Job cuts (layoffs, eliminated vacant jobs and through attrition) in this budget, combined with the jobs eliminated from the Employment Assistance Services a few weeks back and at Eastern Health last fall, are mounting. Topping over 2,000 and counting.
The news since the budget is filled with just how broad and deep the cuts were.
Expect the fallout to continue as social spending cuts spread their way throughout the non-profit sector where the carnage will continue. And then brace yourselves for the next shoe: spending reviews of both health care and post-secondary education. The Conservatives are not done yet.
In addition to job and service cuts, the government is also privatizing services like the Adult Basic Education program currently offered at public colleges throughout the province. This at a time when the labour market is said to need every skilled worker it can get. We won’t get there by hacking at education programs or making them less accessible.
The cuts are beginning to form a theme. The Family Violence Intervention Court. Human Rights Commission. Adult Basic Education. Dental program for poor seniors. Arts and Culture. Libraries.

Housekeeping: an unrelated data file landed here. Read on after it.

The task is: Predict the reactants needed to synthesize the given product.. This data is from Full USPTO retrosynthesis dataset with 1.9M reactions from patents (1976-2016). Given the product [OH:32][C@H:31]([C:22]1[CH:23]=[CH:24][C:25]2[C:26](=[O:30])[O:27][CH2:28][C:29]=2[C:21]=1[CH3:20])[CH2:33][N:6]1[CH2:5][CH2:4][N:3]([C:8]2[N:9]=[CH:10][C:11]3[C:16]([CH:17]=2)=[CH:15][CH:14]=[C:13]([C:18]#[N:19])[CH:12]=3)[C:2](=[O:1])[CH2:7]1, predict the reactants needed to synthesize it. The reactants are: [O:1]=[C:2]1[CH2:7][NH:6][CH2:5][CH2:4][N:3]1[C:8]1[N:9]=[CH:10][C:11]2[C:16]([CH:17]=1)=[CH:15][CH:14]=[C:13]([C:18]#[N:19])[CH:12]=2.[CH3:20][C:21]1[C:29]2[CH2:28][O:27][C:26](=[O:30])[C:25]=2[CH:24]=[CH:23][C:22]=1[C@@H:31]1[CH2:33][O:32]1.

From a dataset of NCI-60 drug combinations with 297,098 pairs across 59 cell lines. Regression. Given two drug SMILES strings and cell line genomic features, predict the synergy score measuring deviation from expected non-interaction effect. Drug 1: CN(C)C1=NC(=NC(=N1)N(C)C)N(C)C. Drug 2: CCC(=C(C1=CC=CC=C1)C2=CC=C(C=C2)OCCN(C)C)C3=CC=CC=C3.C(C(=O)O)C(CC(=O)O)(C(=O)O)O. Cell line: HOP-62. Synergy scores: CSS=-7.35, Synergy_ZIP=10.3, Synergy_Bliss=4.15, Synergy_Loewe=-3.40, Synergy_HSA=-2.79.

They are the sorts of public programs that speak to the kind of society we wish to have; one that
protects the vulnerable (abused women and children), that provides opportunities and second chances, that ensures our history and culture is not just for those who can afford it.
The cuts also contradict past government strategies and goals: labour market recruitment, youth retention, poverty reduction.
Then there is the incredible disappearing deficit.
The government definitely has a credibility problem when it comes to its deficit and surplus projections, leading many to question whether the $1.6 billion was merely fiction: an absolute worst-case scenario used to justify the austerity.
The revenue side of the equation was not considered, but rather swiftly dismissed by the finance minister, as if we are supposed to believe, despite the real facts, that we are getting a fair share of our resources.
Newfoundland and Labrador must have a serious look at its resource rent and royalty regime. It must consider that we have one opportunity to get a fair and decent return on these resources.
This is not about penalizing multinational corporations.
No one is saying they shouldn’t get a whopping return on their investment, but when commodity prices skyrocket (absolutely nothing to do with their investment) the citizens of this province should benefit accordingly. We deserve a piece of the windfall.
So far the provincial government has closed the door on even having the conversation.
That means it has truly given up on sharing the prosperity.
And like federally, every decision is now driven by one goal: a surplus by 2015, which conveniently happens to be an election year for both.
It’s no wonder the populace is cynical. They have good reason.
Lana Payne is president of the
Newfoundland and Labrador Federation of Labour. She can be reached by email at firstname.lastname@example.org.
Her column returns April 20.